Saturday, September 1, 2012
73 years ago on September 1. 1939, the Germans invaded Poland. Their blitzkrieg, their lightning war, came from the air and the sea and the sky. By Sept 28, Warsaw, the capital city of Poland, gave up. By October 7, the last Polish resistance inside Poland ended. In the six years that followed, more than five million Poles died.
A couple years ago, I received an email from a friend passing on some links to US Army films of the invasion of Poland that were compiled from captured German films. I thought I would share these films of what the Blitzkrieg was like. They are in 3 parts (each about six minutes); and if you click on the part you want to see, you will be taken to the appropriate site.
Invasion of Poland, Part I
Invasion of Poland, Part II
Invasion of Poland, Part III
The world had not seen anything like it, and it was the prelude to a lot of things the world had never seen before: the Final Solution, Total War, the concentration camps, the atomic bomb, the fire bombing of civilian populations, and brutality on a level that most people still don't want to think about almost 70 years later.
When the Germans attacked on that September 1, My dad was 19 and working on his uncle's farm with his brother Roman. Their parents had died when the boys were young, and their uncle and aunt took them in and taught them how to farm, how to prepare the soil in the fall and plant the seeds in the spring. My mom was 17 and living with her parents and her sisters and brothers in a forest west of Lvov in eastern Poland.
The summer had been hot and dry, and both of my parents, like so many other Poles, were looking forward to the fall and the beginning of milder weather.
The war turned my parents' lives upside down. Nothing they planned or anticipated could have prepared them for what happened.
By the end of the war, they were both slave laborers in Nazi Germany, their homes destroyed, their families dead or scattered, their country taken over by the Soviet Union.
I've written a number of poems about the first days of the war and what happened to Poland, but none of those poems ever captured, I felt, the struggle of the Polish people to throw off the Nazi invasion.
A couple of years ago, I tried again to describe what my parents and the Poles of their generation felt. Here's the poem:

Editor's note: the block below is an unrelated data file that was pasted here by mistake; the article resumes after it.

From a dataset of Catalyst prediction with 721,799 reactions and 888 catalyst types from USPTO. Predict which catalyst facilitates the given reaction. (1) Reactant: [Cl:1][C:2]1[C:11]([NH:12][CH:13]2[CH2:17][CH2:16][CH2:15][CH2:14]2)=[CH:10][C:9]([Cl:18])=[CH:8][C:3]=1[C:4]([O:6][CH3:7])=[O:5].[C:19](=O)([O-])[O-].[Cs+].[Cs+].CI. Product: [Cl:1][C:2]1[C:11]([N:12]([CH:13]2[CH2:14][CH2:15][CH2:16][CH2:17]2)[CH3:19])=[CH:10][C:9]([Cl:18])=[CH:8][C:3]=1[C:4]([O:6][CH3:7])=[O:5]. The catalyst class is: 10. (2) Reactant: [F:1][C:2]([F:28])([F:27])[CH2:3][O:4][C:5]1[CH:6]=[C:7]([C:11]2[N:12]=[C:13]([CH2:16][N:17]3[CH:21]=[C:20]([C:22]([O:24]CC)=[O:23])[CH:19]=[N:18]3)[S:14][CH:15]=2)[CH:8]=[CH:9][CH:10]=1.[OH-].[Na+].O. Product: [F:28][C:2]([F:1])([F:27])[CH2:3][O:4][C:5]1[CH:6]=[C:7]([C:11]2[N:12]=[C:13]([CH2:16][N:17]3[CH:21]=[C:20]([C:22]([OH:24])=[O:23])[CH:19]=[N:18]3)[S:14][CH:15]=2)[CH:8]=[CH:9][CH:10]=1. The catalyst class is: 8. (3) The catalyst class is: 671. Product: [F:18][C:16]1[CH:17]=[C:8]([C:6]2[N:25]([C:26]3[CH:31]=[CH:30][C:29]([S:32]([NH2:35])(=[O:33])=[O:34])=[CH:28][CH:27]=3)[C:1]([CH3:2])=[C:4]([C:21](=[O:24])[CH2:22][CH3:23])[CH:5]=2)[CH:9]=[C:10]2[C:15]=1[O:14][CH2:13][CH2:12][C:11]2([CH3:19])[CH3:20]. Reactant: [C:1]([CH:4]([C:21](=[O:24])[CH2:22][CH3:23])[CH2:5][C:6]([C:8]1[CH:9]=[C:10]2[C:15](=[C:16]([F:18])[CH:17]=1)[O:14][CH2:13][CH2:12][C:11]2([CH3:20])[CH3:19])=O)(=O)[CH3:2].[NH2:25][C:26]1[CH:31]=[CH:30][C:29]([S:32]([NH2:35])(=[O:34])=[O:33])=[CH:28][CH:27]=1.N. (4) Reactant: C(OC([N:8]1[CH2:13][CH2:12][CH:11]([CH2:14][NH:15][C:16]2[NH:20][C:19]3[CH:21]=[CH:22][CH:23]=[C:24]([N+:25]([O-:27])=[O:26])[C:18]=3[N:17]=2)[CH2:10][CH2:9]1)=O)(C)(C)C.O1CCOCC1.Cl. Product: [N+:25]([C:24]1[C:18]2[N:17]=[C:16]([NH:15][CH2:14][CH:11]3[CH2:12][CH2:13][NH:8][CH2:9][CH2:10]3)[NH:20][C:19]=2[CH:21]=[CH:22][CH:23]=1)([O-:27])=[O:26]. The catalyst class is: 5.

Landscape with Dead Horses
War comes down like a hammer, heavy and hard
flattening the earth and killing the soft things:
horses and children, flowers and hope, love
and the smell of the farmers’earth, the coolness
of the creek, the look of trees as they uncurl
their leaves in late March and early April.
You smell the horses before you see them.
Horses groan, their heads nailed to the ground
their bodies rocking crazily, groaning
like men trying to lift their heads for one
last breath, to breathe, to force cold air
into their shredded, burning lungs.
For these horses and the men who rode them,
this world will never again be the world
God made; and still they dare to raise their heads,
to force the air into their shredded lungs.
Look at this horse. Its head torn from its body
by a shell. So much blood will teach you more
about the world than all the books in it.
This horse’s head will remake the world for you—
teach even God a lesson about the stones
that wait to rise in our hearts, cold and hard.
In the end Hitler sat in his cold bunker
and asked his generals about his own horses,
“Where are they?” He asked, “Where are my horses?”
And no one dared to tell him, “They are dead
in the fields with the Poles and their horses,
bloated with death and burning with our corpses.”
This poem originally appeared in War, Literature, and the Arts along with several other poems I wrote about Poland and the war. Here's a link to those poems. Click here.
By the way, in that same issue of WLA, there are also poems about war by Polish-American writers John Minczeski and Lisa Siedlarz.
The photograph of re-enactors in 1939 uniforms was taken by Mr. Mazowieckie at a re-enactment of the Bzura River Battle.